Magazine article Army

Dismissing Army's Manning Problem Won't Solve It

Magazine article Army

Dismissing Army's Manning Problem Won't Solve It

Article excerpt

A few weeks ago in this space, I commented on a recent critique of the Army's performance in Iraq by a senior British officer who had served there. Among his criticisms, roundly disputed by some U.S. officers, was the observation that Americans are reluctant to accept evidence tending to invalidate preconceived views, even when responsible for developing it.

That pattern ironically was on public display this week when Defense Secretary Donald Rumsfeld flatly rejected the conclusions of two recent studies of Army manning, one commissioned by his own department.

Both warn that current overseas commitments and their associated deployment pressures threaten the continued health of the U.S. Army. The study commissioned by the Pentagon goes even further, concluding that without a significant increase in manpower, "the Army simply cannot sustain the force levels needed to break the back of the [Iraqi] insurgent movement."

Rejecting that view, Rumsfeld declared that those conducting such studies were ill-informed. "I just can't imagine someone looking at the United States armed forces today and suggesting that they're close to breaking," he insisted at a news conference Wednesday, adding sourly, "the people writing these things don't have any more insight than the other people around here do."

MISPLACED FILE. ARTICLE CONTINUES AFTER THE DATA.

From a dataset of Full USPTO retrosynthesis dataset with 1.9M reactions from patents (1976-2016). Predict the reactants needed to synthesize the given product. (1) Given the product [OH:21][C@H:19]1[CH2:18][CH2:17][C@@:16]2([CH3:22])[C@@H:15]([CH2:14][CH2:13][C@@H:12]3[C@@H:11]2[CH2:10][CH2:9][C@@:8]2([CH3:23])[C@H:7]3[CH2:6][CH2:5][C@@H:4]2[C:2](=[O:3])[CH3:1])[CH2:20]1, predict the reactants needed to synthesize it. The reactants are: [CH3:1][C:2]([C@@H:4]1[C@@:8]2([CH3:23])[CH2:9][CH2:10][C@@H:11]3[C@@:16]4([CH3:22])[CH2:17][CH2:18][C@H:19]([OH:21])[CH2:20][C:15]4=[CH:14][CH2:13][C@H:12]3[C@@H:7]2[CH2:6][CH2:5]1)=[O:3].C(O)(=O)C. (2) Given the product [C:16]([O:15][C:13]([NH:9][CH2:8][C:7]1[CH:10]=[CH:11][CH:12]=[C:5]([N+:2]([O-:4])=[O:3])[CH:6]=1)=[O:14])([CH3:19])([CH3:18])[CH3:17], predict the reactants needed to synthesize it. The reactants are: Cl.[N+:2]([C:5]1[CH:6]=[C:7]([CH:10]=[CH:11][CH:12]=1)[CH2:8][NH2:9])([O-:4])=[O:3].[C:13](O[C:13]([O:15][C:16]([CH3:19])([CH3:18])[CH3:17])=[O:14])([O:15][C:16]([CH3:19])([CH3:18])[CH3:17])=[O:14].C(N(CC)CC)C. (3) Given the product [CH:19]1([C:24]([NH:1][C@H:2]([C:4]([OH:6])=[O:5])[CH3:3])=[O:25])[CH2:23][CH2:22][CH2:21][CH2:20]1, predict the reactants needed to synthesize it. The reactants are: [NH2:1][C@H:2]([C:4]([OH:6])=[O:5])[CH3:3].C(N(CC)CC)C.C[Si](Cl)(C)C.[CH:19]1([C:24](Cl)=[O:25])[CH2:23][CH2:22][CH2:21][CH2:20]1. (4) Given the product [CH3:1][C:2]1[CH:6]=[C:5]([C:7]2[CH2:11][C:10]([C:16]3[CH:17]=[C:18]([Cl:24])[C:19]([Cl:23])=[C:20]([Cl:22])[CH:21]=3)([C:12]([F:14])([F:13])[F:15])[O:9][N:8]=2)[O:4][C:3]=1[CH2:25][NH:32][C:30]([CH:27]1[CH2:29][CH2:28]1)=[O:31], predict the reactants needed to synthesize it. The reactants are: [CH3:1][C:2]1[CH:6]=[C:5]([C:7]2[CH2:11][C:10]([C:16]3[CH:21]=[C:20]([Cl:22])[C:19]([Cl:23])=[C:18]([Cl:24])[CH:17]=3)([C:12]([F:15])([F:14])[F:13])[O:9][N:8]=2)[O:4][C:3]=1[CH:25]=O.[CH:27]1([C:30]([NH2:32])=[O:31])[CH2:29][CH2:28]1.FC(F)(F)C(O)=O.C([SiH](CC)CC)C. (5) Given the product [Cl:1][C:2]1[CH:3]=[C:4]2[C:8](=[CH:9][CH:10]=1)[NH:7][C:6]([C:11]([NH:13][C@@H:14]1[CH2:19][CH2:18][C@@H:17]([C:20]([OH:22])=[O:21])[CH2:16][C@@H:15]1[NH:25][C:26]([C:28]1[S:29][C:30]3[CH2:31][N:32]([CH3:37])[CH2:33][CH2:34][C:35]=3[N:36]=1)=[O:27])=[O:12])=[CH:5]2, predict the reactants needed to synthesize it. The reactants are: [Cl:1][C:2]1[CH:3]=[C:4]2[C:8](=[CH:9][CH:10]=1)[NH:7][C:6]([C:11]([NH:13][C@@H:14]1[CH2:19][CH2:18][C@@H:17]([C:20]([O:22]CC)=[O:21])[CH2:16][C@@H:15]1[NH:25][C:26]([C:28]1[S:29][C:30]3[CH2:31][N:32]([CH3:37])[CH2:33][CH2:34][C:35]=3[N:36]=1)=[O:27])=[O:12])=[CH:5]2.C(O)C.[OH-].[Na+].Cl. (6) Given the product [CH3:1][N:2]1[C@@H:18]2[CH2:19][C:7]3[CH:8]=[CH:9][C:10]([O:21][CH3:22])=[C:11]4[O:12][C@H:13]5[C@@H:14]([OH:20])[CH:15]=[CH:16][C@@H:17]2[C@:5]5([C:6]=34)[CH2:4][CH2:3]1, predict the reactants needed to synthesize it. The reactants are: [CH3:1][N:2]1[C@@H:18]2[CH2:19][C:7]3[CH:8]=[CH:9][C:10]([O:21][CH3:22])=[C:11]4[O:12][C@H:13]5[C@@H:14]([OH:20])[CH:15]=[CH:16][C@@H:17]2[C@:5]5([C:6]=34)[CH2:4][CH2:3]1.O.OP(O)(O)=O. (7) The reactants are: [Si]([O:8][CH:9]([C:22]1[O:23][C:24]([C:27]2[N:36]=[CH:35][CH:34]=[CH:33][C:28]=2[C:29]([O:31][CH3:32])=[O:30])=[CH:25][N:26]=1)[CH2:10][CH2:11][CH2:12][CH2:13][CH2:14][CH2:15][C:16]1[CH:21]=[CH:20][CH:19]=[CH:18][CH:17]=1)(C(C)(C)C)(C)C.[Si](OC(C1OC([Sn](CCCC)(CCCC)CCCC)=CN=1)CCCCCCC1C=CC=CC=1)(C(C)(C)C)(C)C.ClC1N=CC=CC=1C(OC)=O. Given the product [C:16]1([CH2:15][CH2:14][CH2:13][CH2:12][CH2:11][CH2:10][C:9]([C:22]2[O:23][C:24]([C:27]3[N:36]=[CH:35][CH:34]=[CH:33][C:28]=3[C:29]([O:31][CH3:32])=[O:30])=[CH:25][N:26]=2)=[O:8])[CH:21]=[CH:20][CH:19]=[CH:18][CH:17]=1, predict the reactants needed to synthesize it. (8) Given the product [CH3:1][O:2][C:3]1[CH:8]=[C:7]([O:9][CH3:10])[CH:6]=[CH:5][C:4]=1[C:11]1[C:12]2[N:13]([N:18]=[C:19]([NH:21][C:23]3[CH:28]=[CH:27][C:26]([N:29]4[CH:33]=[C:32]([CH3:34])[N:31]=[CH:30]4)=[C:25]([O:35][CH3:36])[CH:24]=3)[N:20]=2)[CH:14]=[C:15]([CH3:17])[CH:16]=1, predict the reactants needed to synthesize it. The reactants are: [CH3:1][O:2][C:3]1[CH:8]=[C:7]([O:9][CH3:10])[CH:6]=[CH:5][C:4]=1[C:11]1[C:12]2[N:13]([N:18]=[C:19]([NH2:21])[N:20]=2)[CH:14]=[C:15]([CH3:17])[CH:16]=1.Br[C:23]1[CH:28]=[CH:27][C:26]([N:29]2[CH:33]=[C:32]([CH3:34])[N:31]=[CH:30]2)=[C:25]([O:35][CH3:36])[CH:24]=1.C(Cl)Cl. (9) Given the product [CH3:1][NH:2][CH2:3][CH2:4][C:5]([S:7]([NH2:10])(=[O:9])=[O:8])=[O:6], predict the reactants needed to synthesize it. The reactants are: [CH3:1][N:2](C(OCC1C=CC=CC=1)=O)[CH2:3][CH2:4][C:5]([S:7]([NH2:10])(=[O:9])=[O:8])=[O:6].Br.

Asked why he bothered to commission studies by people he claims don't know what they're talking about, Rumsfeld replied without blushing that "It's a useful thing to invite people to make comments and critiques and to opine on this and to opine on that." Just what use it might be to a defense department notoriously contemptuous of opposing views whatever their source, Rumsfeld declined to specify.

Meanwhile, still another recent Pentagon-directed study has fared no better. Commissioned by Rumsfeld's Program Analysis and Evaluation directorate and performed by his own Institute for Defense Analyses (IDA), the study contends that the Army's current approach to reorganizing its combat forces into self-contained brigade-size formations threatens to diminish rather than enhance the Army's actual fighting capability.

In order to expand the number of deployable brigades without increasing the Army's end strength, each brigade is being organized with only two infantry or armor battalions rather than the three commonly considered necessary for successful combat operations. According to the IDA study, that decision implies the effective elimination of 40 maneuver battalions.

"The essence of land power is resident in the maneuver battalions that occupy terrain, control populations and fight battles, not in headquarters and enablers," the study comments. …

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